After a chamber with a spectacular pagoda-type stalagmite, the way on became wetter. Donning wetsuits, we began to wade and eventually swim towards the sound of running water. After a low, windy arch, we emerged into a streamway flowing from right to left. The sound of a cascade proved in fact to be the water pouring through a concrete dam! At this stage, we were over 2km from the entrance and marvelled at the resourcefulness of the Vietnamese. Carrying concrete all this way must have been quite an undertaking. With a good lead upstream and a less appetising prospect beyond the dam, it seemed a good point to end the day’s survey. We exited steadily, rattling off a few photos for good measure.
The following day a larger team returned to give the cave a blast. In addition to John, Paul and Woody, Sweeney was added for his expertise in pushing small wet crawly bits and Chris and Danielle for their ability to ignore ridiculous instructions such as “Stand on top of those pointy boulders with your light off” or “Can you move 7 inches left to make certain of blocking the backlight”. In reality, our attempts to do photographic justice to the entrance series were thwarted by technical faults/shortage of time/lack of enthusiasm/eagerness to get to the sharp end (delete as appropriate).
Woody and Sweeney ticked off the short passage up to a second entrance and then began the downstream lead. As we caught up, they could still be heard thrashing away in the small canal. We quickly began the upstream survey (walking, pleasant, long legs, ho ho!). From the maps it looked as though we had around a kilometre or so to the edge of the limestone, but we quickly emerged at a sink after a slightly disappointing 600m of easy walking. We had linked “sinks” 3 and 4, although not in quite the manner we had expected. At least we had solved the mystery of the 2km concrete carry!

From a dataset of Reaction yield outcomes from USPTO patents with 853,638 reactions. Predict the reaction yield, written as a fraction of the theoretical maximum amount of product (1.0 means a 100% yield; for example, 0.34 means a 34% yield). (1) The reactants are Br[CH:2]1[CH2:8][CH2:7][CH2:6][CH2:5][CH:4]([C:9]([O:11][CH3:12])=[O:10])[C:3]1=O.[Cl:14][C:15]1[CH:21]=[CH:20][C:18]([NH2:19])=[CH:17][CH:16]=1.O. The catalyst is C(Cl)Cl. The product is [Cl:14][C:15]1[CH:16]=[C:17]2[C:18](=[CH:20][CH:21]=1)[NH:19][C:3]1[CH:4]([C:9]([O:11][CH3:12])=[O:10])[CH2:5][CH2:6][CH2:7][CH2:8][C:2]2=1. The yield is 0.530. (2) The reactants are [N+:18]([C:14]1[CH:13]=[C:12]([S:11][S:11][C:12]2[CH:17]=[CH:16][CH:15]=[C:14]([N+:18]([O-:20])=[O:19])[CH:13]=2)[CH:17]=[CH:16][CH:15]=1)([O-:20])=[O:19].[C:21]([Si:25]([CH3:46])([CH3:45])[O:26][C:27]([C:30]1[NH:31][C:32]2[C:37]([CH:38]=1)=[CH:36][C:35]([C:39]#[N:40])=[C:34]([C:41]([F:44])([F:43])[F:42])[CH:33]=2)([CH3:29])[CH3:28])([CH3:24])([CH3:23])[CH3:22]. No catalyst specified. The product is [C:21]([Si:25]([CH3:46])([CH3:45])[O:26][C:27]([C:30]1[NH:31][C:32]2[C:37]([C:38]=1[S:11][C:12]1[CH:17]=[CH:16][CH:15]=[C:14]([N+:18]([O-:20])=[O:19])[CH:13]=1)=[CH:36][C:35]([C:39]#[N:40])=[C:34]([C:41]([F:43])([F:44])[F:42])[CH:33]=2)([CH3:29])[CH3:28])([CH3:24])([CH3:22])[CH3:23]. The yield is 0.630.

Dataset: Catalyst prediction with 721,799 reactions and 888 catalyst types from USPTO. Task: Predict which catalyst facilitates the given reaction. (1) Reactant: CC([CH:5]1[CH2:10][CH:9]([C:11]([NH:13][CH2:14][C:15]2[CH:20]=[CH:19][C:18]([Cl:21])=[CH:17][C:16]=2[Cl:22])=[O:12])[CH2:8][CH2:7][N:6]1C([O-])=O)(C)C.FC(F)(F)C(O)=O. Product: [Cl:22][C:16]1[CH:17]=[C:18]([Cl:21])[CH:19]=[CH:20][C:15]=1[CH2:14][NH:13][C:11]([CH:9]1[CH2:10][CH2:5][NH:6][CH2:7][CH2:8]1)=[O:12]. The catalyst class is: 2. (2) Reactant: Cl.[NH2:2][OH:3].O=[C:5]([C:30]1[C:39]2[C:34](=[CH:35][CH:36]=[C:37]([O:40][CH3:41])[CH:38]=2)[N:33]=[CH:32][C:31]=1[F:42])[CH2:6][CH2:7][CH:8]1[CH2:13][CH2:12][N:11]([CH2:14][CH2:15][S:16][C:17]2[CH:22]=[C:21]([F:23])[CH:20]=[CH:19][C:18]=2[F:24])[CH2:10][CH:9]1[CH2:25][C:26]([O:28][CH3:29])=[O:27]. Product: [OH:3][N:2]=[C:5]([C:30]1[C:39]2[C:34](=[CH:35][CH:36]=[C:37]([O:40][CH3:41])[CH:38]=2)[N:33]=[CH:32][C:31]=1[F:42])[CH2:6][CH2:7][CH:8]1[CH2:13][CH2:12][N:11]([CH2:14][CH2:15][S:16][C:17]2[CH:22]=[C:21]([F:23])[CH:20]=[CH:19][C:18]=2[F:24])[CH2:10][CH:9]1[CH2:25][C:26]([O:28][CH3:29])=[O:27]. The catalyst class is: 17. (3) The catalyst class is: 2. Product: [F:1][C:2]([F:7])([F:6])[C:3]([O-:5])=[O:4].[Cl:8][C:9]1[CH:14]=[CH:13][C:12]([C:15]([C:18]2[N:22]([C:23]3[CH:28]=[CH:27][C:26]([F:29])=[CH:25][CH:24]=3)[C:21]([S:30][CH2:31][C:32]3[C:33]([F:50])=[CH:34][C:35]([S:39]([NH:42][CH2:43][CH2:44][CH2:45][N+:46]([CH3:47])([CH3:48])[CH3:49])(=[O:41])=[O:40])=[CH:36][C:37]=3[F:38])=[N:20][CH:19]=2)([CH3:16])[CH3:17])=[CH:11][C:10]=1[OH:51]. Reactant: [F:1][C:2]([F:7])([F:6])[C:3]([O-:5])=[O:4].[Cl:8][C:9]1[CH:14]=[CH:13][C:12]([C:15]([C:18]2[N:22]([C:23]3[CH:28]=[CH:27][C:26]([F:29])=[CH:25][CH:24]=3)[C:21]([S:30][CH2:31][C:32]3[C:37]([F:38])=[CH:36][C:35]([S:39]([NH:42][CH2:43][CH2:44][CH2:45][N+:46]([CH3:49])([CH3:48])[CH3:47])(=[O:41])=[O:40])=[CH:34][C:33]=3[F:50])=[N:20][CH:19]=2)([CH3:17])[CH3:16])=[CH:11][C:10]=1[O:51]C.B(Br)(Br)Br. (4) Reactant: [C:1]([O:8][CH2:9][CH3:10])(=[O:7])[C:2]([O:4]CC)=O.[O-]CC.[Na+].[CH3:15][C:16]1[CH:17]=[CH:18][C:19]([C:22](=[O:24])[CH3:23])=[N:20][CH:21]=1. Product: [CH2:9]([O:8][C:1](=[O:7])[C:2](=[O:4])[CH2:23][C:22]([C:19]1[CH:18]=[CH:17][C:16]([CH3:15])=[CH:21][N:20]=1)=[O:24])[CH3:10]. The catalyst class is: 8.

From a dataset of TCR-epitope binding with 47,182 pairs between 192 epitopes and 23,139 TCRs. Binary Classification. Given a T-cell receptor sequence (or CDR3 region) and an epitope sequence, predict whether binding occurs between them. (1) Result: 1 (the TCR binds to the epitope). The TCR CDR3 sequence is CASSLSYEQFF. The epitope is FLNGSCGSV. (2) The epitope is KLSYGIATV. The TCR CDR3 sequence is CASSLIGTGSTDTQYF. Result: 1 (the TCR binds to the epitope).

Heading back, we checked out the remaining question marks, including a climb up into a vast high level chamber above the sink. Daylight could be seen high in one corner and Sweeney made a bold free climb up a buttress and along an airy traverse near the roof. It was indeed the light from a fourth entrance, but Sweeney’s quip of “It’s going to be a bugger to survey that climb” was met with a unified chorus of “Oh no it isn’t!” and “Come down carefully – we’re a long way from home”.
We exited without incident, only to encounter a small reception committee from the local army base, whose premises we were invited to visit. The camp commander greeted us with a smile, an iron handshake and the sort of steely gaze that you hopednever to be on the wrong side of.When he got out his Standing Instructions, we realised that maybe our attendance at the camp was not merely a social call.
Several pots of tea and a couple of hours later, after some extended questioning of our translators and the donation of a roll or two of film, we were on our way back to That Khe. The experience reinforced our view that no matter how many bits of official documentation you can amass, on occasion it will not be enough. Straying into an area just a bit too close to a sensitive border can end up with heavy discussions with those charged with guarding the country’s boundaries. It is understandable and at these times we have found that being calm and patient is by far the best option.
In the final analysis, Bo Nhon accounted for over 3km of survey. It was a fine cave with some spectacular situations tucked away in a quiet backwater. The remote feel of the enclosed Ban Gi valley was only partially belied by the existence of satellite TV dishes on the rooftops of some of the wooden houses! Another story to be filed away amongst the many fond memories of the expedition.